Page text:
Animal Allies shelters itself from the winter
Ice caves boost local economy
Lakeside dance studio owner works alongside family
We’d love to hear your lake voice; share your stories by e-mailing lakevoicenews @ gmail.com.
Why is Enbridge banging out “we’re great on safety” ads on Pandora lately — oh, I get it.
“It’s not the snowfall, it’s the snowdrifts.” I just realized that’s kind of a northcountry version of “it’s not the heat, it’s the humidity.”
I give yesterday’s storm about a 6 out of 10 for Duluth snowstorms in terms of intensity and general nastiness. However, I think this might be the biggest drift I’ve encountered in the 12 years I’ve been at this house.
The shovel cam has been repurposed into the ice dam cam. It’s not nearly as fun as the shovel cam, it’s frustratingly hard to use, depressing and doesn’t get much done.
After much, much hand wringing and editing and processing and sweating and arguing with myself, here is a passable video of the lecture by Winona LaDuke that was delivered on Feb. 8 at the College of St. Scholastica. I think that the message she is sharing is important to hear and try to understand, whether or not you agree with her conclusions. One of her central theses seems is that people have been living and thriving in this region for thousands of years and in the past 100 or 200 years there have been significant and undesirable, even toxic, changes to the land, the waters, and the creatures and people who populate this region.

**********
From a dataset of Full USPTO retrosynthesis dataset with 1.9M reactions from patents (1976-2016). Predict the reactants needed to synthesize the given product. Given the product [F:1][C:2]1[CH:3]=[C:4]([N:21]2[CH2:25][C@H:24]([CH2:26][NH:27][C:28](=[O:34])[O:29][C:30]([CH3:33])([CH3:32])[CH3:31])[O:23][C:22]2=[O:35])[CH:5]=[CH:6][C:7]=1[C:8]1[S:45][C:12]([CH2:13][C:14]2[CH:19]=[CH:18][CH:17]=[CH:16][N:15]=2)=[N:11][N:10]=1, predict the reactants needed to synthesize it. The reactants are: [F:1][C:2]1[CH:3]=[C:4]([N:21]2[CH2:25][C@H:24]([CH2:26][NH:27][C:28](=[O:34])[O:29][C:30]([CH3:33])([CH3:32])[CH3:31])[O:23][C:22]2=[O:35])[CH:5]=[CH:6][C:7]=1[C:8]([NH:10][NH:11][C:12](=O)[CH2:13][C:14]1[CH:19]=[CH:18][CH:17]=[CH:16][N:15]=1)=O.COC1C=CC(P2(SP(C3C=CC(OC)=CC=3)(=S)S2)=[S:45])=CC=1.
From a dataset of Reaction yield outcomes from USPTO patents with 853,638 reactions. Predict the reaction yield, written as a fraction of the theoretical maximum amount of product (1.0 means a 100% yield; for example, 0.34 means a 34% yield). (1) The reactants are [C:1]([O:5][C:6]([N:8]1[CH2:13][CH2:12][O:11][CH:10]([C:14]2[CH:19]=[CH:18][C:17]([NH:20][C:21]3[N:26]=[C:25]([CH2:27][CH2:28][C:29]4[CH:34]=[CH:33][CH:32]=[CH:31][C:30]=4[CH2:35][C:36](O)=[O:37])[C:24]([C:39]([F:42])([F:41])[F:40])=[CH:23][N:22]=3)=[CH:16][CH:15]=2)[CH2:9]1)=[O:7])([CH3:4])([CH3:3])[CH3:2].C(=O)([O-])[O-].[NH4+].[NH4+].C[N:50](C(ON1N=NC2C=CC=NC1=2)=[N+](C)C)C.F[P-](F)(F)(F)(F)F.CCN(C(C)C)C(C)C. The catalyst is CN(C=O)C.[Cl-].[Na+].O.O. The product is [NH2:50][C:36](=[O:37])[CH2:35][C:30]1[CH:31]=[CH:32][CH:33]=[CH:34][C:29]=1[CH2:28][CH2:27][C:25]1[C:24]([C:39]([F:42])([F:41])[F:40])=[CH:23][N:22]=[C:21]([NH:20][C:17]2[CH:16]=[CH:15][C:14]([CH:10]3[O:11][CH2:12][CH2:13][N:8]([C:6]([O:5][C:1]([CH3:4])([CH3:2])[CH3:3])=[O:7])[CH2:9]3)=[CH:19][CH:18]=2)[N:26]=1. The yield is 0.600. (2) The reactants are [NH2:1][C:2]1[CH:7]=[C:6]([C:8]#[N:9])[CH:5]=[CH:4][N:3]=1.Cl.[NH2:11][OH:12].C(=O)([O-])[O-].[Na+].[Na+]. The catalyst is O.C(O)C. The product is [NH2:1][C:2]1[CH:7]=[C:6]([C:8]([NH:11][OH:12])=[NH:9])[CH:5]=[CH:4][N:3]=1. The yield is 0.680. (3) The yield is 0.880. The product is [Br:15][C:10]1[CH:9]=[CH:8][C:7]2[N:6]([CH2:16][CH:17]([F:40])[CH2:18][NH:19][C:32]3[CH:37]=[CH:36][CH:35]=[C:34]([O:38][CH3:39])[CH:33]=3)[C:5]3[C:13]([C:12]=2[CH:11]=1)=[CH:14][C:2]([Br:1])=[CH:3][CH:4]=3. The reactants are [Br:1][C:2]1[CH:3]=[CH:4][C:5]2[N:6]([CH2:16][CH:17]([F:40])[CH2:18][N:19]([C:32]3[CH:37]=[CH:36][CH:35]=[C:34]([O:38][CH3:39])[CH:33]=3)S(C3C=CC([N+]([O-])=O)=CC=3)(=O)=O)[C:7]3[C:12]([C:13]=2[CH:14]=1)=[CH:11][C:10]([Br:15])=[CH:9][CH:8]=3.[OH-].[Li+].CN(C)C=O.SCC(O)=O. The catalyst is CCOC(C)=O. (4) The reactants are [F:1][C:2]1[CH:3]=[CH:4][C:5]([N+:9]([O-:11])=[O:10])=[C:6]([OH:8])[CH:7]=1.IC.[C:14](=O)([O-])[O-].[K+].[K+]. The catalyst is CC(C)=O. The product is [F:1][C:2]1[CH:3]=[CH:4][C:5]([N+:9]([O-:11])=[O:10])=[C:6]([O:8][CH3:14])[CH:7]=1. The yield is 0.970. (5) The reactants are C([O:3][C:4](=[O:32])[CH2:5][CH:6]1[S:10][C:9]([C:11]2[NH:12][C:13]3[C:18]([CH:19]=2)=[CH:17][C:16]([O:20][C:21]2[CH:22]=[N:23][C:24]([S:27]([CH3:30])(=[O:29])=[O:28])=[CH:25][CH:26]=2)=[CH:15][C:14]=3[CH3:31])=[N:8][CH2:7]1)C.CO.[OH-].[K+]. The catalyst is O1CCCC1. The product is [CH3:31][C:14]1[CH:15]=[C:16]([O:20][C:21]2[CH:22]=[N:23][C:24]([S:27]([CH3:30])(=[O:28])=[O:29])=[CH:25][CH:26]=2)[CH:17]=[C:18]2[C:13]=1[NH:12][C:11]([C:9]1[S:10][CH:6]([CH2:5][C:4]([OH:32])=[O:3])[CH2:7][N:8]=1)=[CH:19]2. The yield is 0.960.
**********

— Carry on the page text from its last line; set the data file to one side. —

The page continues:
I’m hoping that this video, featuring Paula Maccabee of Water Legacy, will be the first of several that I will be able to share over the next few weeks.
I was probably one of the few who enjoyed seeing Dylan in the Super Bowl commercial last weekend. That being said, I was a little confused about the song choice, “Things Have Changed.” For an advertisement that was supposed to spark renewed faith in the American auto industry, Chrysler picked a song that is clearly about not giving a sh*t anymore. Also, last night the Northland’s NewsCenter mis-reported that this commercial was set to “I Want You,” which was actually featured in a yogurt commercial in 1996, not the Super Bowl commercial.